EEFIT Mission to Maule Chile 27th February earthquake

Lead Research Organisation: University of Bristol
Department Name: Civil Engineering

Abstract

The Earthquake Engineering Field Investigation Team (EEFIT) has appointed a group of 7 experts, of which 2 academics and a PhD. student eligible for funding from EPSRC, to conduct a reconnaissance mission to the regions of Chile struck by the Mw8.8 earthquake that occurred on the 27th February 2010, with epicentre 100 miles northwest from the City of Concepcion. The earthquake, the second strongest in the recorded history of Chile, was felt on land as far north as Santiago, where it caused severe damage and collapses, and Ica in Peru', and eastward as far as Sao Paolo, in Brazil. The shock also triggered a tsunami whose waves travelled westward past Hawaii, to Japan and New Zealand. The team will spend approximately 8 to 10 days in the region, surveying structural, infrastructural, geotechnical and seismological evidence and also comparing the Chile event with the recent earthquake in Haiti, which was considerably smaller (Mw7) but resulted in much more death and destruction. This earthquake has raised a number of specific issues which are discussed in greater depth in the following sections. The clearing operation is already underway and this has determined the very short notice with which this proposal is submitted with respect to the departing date. Post mission activities will include analysis of the collected data using high resolution imaging within the Virtual Disaster Viewer (VDV) and other tools specifically developed as part of the project. The findings will be disseminated to both researchers and professional engineers through seminars and publication on lines and in journals. This grant application seeks financial assistance for the three eligible members of the EEFIT group to participate in this mission.

Publications

10 25 50

publication icon
Escribano D (2011) Performance of pile-supported bridges in liquefiable soils during major earthquakes in Proceedings of the 5th International Conference on Earthquake Geotechnical Engineering

 
Description Assessment of the damage from this earthquake raised a number of specific issues:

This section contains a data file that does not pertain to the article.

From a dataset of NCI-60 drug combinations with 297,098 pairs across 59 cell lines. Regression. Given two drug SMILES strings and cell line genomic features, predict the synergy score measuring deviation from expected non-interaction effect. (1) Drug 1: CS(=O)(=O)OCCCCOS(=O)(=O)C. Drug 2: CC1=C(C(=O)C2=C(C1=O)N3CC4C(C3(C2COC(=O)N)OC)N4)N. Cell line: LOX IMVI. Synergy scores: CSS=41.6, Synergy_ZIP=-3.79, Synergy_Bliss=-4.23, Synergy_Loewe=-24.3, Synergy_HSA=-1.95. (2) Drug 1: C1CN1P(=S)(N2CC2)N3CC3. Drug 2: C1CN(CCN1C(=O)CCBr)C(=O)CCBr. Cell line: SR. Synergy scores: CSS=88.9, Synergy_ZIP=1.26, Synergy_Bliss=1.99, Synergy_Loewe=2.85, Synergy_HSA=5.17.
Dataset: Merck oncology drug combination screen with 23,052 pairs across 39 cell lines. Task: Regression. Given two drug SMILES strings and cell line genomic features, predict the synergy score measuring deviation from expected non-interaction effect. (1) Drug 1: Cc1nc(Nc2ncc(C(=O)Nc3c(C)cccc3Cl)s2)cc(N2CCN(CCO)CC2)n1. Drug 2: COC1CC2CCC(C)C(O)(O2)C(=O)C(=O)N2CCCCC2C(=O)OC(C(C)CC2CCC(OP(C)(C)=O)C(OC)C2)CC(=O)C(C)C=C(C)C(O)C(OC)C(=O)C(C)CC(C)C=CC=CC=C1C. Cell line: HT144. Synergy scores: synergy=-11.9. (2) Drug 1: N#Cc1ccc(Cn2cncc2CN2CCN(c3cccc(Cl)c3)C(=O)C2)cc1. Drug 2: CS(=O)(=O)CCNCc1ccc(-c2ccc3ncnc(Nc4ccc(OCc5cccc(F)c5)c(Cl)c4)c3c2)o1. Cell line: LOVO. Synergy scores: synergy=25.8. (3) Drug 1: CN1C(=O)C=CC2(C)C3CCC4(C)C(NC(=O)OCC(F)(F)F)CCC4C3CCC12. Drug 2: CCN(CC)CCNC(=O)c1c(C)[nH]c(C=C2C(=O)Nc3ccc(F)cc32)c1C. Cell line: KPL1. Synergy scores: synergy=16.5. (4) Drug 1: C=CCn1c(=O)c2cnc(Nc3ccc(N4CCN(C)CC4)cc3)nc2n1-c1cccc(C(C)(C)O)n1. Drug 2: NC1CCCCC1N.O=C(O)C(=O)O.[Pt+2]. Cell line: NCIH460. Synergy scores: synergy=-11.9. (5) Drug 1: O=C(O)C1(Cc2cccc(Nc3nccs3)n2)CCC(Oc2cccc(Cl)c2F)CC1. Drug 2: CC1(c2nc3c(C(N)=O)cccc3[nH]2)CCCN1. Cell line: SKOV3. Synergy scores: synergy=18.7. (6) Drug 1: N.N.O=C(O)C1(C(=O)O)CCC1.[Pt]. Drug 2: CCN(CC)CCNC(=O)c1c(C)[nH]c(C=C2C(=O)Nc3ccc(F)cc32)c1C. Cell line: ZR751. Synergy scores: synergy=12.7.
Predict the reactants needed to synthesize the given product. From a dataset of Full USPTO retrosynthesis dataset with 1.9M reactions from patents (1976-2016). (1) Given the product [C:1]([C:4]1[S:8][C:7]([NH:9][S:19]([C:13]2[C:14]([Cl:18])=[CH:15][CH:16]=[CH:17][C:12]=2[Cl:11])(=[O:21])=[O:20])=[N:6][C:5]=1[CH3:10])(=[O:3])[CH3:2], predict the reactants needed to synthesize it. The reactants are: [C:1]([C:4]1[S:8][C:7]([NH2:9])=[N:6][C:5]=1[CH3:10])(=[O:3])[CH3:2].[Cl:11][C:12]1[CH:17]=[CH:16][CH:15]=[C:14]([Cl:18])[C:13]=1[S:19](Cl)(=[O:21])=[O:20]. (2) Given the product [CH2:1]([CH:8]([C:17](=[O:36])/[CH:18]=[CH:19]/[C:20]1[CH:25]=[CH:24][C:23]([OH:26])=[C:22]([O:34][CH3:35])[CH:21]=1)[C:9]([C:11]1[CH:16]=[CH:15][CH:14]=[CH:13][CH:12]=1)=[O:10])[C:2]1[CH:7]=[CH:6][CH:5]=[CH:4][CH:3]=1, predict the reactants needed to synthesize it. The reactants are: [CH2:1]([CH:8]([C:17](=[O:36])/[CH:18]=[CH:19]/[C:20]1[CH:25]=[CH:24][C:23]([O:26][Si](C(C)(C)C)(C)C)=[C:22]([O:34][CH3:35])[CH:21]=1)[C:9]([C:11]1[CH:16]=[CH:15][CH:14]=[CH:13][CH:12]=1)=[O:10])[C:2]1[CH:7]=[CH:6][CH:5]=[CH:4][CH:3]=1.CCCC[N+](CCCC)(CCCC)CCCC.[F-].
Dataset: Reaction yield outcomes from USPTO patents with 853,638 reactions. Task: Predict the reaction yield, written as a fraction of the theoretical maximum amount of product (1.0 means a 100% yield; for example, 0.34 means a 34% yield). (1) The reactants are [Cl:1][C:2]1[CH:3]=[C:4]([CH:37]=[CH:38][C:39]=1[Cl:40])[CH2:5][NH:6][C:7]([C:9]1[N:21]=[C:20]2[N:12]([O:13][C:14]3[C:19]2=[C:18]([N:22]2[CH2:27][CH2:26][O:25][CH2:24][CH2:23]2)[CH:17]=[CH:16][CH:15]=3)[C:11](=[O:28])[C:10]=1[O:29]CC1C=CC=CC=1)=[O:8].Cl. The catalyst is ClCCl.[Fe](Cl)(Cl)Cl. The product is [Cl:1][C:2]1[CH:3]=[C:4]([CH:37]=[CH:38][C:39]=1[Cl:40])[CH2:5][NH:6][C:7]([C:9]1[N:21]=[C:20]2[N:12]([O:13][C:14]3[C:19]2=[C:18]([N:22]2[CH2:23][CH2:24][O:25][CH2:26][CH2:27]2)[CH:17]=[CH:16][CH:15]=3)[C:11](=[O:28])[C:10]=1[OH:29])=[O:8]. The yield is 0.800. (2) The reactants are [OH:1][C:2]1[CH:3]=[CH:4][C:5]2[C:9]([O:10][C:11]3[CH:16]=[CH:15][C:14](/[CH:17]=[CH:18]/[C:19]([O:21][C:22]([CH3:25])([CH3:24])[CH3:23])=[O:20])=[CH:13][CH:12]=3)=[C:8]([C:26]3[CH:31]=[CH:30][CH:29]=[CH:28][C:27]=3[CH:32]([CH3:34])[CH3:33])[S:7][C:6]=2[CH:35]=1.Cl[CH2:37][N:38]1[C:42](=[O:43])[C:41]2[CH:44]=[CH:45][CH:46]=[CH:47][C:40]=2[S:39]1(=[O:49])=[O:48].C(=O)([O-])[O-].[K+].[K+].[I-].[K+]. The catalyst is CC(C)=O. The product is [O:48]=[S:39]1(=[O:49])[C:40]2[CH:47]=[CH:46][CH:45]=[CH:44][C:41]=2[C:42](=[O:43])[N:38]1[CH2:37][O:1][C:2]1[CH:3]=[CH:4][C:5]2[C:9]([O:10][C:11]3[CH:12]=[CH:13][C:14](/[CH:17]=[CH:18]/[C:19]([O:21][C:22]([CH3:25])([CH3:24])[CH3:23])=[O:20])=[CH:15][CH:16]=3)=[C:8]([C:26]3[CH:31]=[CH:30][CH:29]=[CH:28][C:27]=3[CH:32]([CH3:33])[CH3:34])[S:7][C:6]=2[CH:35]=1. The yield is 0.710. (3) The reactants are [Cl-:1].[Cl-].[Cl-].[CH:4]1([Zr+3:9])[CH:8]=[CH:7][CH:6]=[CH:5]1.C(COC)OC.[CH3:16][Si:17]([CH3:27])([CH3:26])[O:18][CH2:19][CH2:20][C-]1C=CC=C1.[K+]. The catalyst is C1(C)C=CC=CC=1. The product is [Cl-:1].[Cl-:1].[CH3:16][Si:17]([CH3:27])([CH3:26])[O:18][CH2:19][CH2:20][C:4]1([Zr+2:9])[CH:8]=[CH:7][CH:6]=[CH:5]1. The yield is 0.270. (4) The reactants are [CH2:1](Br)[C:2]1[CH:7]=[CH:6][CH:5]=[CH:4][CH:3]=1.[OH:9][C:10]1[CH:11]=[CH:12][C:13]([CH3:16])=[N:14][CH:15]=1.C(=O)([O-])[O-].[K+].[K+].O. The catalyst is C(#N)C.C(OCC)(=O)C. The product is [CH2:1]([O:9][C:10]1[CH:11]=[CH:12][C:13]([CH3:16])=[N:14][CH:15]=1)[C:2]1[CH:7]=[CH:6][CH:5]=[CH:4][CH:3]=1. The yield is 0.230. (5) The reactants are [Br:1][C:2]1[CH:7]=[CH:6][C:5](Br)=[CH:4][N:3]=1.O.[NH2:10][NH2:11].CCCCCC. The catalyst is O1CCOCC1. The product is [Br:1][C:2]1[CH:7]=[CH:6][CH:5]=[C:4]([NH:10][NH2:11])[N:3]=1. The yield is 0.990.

Generally the infrastructure performed well, especially compared to the damage after the Haiti earthquake. This was also evidenced by the relatively small number of fatalities (about 750) considering the size of the earthquake. In particular most modern buildings performed well under roughly code level ground shaking suggesting that the current design codes in Chile are generally adequate. Where problems occurred these appeared to be caused by building irregularities, often as a result of architectural features.

In Santiago and Concepción there were a few unexpected catastrophic failures of new buildings. The reasons for the failures are not completely clear but could have been a result of poor construction or inadequate foundations. The failures of these modern buildings also lead to significant public anger against the companies who had constructed these (apparently) poorly-performing buildings.

There were some notable failures of older bridges in Concepción. The failures were probably caused by poor ground conditions which was visible at the waterfront as lateral spreading, settlement of abutments and liquefaction. The modern bridges performed well.

Throughout the area affected by the earthquake there was significant damage to older masonry and adobe buildings. In several of the smaller towns visited almost every building had been damaged or destroyed with the result that many of the local people had had to leave the area. It was clear that the size of the affected area had meant that even 4 weeks after the event government emergency response teams had been struggling to get to all outlying towns and villages to assess the extent of the damage.
Exploitation Route Some of the more unusual damage noted may be of interest to those who update seismic design codes in the future.
Sectors Construction

URL http://www.istructe.org/webtest/files/75/75e4cc0c-34d9-4f40-b797-c80f40370e1a.pdf
 
Description Information collected in post earthquake reconnaissance missions has been disseminated widely through the earthquake engineering community in the UK and has an effect on the way companies design and detail structures in earthquake prone areas such that errors observed are avoided in the future.
First Year Of Impact 2011
Sector Construction
Impact Types Societal,Economic